Index Funds

The Legacy of John Bogle

The champion of low-cost index investing changed mutual funds forever.

The ancient Greek poet Archilochus wrote, “The fox knows many things, but the hedgehog one great thing.” The fable tells the story of a wily, hedgehog-stalking fox, repeatedly defeated by the hedgehog’s prickly spines, which proved to be an impenetrable defense. Jack Bogle did, in fact, know many things, but he never forgot the one important thing, which he defended until the end, sometimes in a prickly fashion: Costs matter in investing.

Bogle, founder of the Vanguard Group and creator of the first retail index fund, stuck by the conclusion of his senior thesis at Princeton. The mutual fund industry’s growth was best maximized by cutting sales loads and management fees, argued the young Bogle.

To a modern investor, this is just common sense. The less money you give to your fund (or your broker), the more money you keep. But to people in the pre-Vanguard world—especially those in the mutual fund industry—it was heresy. The commissions you paid for stocks and mutual funds were the entrance fee to the magic kingdom of Wall Street. Ads extolled listening to E.F. Hutton’s brokers, and the business press lionized active fund managers.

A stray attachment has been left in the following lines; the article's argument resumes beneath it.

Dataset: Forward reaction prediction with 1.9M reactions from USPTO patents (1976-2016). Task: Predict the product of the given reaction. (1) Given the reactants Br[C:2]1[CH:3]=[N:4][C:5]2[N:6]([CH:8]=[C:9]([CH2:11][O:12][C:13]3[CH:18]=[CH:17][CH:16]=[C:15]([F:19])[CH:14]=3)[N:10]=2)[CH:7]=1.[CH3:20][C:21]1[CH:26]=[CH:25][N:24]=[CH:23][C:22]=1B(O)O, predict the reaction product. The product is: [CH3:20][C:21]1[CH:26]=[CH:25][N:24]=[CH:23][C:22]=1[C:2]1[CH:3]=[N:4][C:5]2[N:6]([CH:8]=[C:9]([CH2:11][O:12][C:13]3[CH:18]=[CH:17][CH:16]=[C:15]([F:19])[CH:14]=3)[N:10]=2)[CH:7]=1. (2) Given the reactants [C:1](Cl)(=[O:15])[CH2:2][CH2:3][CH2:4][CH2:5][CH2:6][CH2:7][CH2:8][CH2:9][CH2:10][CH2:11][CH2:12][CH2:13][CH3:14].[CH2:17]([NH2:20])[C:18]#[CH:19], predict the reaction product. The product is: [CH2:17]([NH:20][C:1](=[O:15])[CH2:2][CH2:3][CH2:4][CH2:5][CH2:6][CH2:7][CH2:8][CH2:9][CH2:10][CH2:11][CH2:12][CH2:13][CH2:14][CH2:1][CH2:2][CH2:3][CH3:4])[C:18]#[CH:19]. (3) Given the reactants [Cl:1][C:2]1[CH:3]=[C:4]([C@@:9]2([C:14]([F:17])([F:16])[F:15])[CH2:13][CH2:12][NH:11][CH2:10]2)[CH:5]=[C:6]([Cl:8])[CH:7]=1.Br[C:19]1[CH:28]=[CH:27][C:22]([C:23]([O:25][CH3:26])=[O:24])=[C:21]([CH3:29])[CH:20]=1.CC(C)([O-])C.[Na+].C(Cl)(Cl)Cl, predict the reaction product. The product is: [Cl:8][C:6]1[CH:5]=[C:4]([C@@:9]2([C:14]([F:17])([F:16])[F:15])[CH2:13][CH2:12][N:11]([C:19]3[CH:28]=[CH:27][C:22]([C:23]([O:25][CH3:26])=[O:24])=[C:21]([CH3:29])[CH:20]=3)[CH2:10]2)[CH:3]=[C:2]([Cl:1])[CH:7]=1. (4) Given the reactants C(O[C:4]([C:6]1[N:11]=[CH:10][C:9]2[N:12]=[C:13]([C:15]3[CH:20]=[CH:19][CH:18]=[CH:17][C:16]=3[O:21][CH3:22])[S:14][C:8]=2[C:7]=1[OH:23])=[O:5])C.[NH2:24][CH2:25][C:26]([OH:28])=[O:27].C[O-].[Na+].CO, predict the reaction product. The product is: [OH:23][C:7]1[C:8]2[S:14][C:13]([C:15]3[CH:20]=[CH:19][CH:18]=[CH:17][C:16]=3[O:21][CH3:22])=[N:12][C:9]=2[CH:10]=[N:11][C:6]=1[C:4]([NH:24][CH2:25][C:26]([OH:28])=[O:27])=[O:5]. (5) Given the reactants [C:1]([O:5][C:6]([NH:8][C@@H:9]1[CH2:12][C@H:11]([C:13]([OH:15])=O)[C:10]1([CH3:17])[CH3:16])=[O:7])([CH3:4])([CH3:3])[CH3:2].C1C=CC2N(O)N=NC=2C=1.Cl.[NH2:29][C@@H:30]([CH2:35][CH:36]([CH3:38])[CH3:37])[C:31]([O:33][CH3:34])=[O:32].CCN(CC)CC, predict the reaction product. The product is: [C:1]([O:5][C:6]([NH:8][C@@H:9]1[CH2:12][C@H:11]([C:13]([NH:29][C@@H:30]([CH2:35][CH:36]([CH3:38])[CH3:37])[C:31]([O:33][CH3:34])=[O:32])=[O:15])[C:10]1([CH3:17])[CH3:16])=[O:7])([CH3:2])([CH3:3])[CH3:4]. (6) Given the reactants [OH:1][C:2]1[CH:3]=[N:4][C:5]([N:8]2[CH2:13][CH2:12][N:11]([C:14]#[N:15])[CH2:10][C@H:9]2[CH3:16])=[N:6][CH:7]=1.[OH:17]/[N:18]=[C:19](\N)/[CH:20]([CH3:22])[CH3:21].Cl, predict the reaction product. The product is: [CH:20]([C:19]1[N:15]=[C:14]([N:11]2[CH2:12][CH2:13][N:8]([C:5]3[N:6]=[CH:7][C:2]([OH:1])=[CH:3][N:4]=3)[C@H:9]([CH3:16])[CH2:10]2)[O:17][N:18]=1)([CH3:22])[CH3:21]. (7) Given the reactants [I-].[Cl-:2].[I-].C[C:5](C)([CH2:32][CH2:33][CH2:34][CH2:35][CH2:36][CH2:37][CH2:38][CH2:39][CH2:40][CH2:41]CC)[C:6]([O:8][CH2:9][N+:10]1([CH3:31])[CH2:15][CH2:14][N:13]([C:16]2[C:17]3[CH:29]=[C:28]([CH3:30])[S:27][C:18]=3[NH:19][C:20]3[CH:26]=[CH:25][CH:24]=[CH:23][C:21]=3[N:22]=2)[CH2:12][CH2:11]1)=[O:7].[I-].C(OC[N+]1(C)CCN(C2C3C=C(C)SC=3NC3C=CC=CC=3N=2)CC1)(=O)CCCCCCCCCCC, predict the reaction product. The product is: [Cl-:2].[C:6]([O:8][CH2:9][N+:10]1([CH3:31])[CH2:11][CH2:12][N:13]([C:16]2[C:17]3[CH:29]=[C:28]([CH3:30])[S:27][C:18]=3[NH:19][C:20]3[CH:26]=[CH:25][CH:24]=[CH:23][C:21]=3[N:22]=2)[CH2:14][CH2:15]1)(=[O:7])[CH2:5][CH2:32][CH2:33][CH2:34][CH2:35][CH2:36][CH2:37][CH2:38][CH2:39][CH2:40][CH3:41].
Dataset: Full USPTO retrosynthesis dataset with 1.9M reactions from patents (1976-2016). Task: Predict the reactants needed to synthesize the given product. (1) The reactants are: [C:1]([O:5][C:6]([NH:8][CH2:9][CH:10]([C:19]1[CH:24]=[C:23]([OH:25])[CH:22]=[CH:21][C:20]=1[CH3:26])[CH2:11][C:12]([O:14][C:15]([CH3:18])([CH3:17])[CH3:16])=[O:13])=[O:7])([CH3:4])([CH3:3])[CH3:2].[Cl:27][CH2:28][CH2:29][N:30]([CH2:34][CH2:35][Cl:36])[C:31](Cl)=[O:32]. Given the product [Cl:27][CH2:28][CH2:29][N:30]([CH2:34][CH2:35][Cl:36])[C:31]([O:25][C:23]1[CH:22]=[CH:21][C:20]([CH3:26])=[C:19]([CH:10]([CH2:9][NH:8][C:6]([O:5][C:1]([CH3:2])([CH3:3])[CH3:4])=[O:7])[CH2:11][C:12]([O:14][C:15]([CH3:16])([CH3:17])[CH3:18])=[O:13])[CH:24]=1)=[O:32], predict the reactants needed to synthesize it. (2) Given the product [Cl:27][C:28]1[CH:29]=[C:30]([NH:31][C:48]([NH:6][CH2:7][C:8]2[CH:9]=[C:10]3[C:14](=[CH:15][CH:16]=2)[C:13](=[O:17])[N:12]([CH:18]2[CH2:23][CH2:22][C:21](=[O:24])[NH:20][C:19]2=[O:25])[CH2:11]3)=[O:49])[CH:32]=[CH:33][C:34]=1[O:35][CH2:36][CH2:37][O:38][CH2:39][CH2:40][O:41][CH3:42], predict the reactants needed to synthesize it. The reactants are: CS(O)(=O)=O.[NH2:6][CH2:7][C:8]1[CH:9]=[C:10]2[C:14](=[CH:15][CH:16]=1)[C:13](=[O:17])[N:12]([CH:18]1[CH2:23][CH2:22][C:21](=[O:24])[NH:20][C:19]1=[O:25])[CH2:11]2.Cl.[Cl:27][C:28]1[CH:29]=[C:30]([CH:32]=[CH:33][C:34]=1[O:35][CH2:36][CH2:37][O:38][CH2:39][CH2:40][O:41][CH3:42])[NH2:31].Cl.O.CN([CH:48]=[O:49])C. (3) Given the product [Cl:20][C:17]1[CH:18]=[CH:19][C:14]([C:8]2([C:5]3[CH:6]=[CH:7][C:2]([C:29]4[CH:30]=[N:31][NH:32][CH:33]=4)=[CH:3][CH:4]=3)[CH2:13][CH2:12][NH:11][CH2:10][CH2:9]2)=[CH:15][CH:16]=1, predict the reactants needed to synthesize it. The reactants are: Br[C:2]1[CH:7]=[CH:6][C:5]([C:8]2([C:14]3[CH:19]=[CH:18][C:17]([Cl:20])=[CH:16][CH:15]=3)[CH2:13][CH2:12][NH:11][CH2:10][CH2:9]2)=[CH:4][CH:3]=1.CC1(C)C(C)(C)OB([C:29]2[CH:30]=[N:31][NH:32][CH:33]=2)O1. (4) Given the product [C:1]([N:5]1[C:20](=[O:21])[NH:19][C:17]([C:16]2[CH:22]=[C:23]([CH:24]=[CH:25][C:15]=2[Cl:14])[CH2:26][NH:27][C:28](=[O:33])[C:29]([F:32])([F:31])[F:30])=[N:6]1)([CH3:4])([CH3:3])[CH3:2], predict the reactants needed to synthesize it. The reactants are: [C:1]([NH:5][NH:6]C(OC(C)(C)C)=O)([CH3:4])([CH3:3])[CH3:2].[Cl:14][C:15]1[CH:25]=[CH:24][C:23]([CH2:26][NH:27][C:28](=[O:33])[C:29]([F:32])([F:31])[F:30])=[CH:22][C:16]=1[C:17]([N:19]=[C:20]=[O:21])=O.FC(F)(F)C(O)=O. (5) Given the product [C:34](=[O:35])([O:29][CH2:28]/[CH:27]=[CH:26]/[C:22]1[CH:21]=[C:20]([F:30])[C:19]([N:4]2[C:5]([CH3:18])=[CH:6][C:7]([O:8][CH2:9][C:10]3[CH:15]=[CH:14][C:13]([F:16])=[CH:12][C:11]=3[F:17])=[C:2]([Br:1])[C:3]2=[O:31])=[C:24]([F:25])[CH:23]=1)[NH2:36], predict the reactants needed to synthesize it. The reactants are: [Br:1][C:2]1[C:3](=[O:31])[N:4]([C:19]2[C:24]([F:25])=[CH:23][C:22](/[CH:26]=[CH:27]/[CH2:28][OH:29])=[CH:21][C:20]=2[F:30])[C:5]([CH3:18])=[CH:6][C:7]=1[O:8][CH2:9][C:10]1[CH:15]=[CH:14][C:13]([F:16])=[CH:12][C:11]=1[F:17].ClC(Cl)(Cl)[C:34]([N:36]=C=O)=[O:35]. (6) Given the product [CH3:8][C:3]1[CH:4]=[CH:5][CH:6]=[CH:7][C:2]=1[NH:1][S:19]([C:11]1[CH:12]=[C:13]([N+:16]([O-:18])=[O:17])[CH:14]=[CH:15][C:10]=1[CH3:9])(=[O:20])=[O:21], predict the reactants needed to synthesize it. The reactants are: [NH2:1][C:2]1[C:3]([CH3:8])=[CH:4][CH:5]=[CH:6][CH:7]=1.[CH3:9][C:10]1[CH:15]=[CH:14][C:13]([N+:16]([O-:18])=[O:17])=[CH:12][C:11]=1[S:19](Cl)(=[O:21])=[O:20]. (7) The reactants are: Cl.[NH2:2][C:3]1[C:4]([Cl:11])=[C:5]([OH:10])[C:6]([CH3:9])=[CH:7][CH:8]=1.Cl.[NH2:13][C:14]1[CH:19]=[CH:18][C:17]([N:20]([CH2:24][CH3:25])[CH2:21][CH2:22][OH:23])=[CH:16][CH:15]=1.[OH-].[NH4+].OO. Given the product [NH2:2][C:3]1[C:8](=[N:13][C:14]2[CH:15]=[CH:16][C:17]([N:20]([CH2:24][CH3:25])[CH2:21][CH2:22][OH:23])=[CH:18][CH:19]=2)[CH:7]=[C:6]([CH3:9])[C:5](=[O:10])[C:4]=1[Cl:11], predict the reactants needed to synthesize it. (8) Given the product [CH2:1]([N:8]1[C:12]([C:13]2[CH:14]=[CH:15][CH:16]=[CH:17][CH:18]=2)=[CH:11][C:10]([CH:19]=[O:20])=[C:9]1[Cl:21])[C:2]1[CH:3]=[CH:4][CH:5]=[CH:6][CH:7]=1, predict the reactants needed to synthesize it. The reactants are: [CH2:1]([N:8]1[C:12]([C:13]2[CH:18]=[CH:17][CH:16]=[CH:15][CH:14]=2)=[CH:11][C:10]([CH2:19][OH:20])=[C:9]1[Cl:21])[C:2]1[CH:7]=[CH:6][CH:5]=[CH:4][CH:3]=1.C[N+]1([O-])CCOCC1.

K4I-BOGLE.indd

Photo by Daniel Burke

Bogle didn’t buy it, especially since fat commissions and fees kept investors from beating the returns of an index, such as Standard & Poor’s 500-stock index.

Bogle didn’t endear himself to the industry that he worked in his entire life, thanks to frequent—and frequently blunt—criticisms. “I have a lover’s quarrel with the industry,” he said. In his best-selling Common Sense on Mutual Funds: New Imperatives for the Intelligent Investor, first published in 1999, he wrote, “The mutual fund industry has been built, in a sense, on witchcraft.”

Bogle helped break the spell. Actively managed funds were 85% of the industry’s assets in 2007; that share is 65% today. Expense ratios, pressured by low-cost index investing, have fallen from an average of 1.04% for all U.S. stock funds in 1996 to 0.59%, on average. And the low-fee bandwagon he set into motion rolls on. Fidelity Investments now offers mutual funds with an expense ratio of zero. Fidelity and Charles Schwab & Co. have eliminated commissions on hundreds of ETFs.

John Clifton Bogle died on January 16, 2019, but his legacy lives on.

K4I-BOGLE.indd

Photo by Daniel Burke

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